Exenatide augments first- and second-phase insulin secretion in response to intravenous glucose in subjects with type 2 diabetes
Research output: Contribution to journal › Journal article › Research › peer-review
Frauke Fehse, Michael Trautmann, Jens Juul Holst, Amy E Halseth, Nuwan Nanayakkara, Loretta L Nielsen, Mark S Fineman, Dennis D Kim, Michael A Nauck
CONTEXT: First-phase insulin secretion (within 10 min after a sudden rise in plasma glucose) is reduced in type 2 diabetes mellitus (DM2). The incretin mimetic exenatide has glucoregulatory activities in DM2, including glucose-dependent enhancement of insulin secretion.
OBJECTIVE: The objective of the study was to determine whether exenatide can restore a more normal pattern of insulin secretion in subjects with DM2.
DESIGN: Fasted subjects received iv insulin infusion to reach plasma glucose 4.4-5.6 mmol/liter. Subjects received iv exenatide (DM2) or saline (DM2 and healthy volunteers), followed by iv glucose challenge.
PATIENTS: Thirteen evaluable DM2 subjects were included in the study: 11 males, two females; age, 56 +/- 7 yr; body mass index, 31.7 +/- 2.4 kg/m2; hemoglobin A1c, 6.6 +/- 0.7% (mean +/- sd) treated with diet/exercise (n = 1), metformin (n = 10), or acarbose (n = 2). Controls included 12 healthy, weight-matched subjects with normal glucose tolerance: nine males, three females; age, 57 +/- 9 yr; and body mass index, 32.0 +/- 3.0 kg/m2.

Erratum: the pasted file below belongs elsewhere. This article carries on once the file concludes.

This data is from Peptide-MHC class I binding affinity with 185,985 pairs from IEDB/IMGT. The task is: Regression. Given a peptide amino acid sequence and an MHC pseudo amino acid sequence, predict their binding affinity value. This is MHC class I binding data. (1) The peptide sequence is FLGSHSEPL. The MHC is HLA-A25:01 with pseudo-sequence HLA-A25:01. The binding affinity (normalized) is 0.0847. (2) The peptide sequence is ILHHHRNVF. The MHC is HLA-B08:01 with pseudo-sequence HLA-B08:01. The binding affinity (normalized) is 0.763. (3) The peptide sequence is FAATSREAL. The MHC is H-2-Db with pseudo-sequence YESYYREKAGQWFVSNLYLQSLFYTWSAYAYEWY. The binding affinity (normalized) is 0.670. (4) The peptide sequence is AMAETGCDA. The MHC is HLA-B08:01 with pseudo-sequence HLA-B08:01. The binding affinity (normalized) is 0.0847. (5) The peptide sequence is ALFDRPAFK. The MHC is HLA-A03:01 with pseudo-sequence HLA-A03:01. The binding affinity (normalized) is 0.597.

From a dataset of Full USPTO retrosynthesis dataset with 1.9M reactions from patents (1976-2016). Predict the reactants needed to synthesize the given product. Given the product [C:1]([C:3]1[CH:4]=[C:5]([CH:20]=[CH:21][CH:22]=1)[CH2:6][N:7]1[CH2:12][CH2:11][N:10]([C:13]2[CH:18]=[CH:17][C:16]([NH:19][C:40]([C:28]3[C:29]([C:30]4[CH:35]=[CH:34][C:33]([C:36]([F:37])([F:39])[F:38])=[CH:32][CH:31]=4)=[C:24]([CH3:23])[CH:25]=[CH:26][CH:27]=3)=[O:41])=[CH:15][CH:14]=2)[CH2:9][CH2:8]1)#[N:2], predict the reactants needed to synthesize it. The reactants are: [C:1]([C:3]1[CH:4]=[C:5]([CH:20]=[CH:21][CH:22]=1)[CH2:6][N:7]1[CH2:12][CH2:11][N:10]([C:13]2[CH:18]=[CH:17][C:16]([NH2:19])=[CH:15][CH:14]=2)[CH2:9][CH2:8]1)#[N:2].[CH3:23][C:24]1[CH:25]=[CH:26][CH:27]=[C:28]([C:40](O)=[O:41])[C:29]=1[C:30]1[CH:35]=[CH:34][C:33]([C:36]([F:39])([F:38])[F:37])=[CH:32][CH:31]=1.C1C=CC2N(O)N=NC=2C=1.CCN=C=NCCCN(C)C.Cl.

SETTING: The study was conducted at an academic hospital.
MAIN OUTCOME MEASURES: Plasma insulin, plasma C-peptide, insulin secretion rate (derived by deconvolution), and plasma glucagon were the main outcome measures.
RESULTS: DM2 subjects administered saline had diminished first-phase insulin secretion, compared with healthy control subjects. Exenatide-treated DM2 subjects had an insulin secretory pattern similar to healthy subjects in both first (0-10 min) and second (10-180 min) phases after glucose challenge, in contrast to saline-treated DM2 subjects. In exenatide-treated DM2 subjects, the most common adverse event was moderate nausea (two of 13 subjects).
CONCLUSIONS: Short-term exposure to exenatide can restore the insulin secretory pattern in response to acute rises in glucose concentrations in DM2 patients who, in the absence of exenatide, do not display a first phase of insulin secretion. Loss of first-phase insulin secretion in DM2 patients may be restored by treatment with exenatide.
|Journal||The Journal of clinical endocrinology and metabolism|
|Number of pages||7|
|Publication status||Published - Nov 2005|
- Adult, Diabetes Mellitus, Type 2, Female, Glucagon-Like Peptide 1, Glucose, Humans, Insulin, Male, Middle Aged, Peptides, Venoms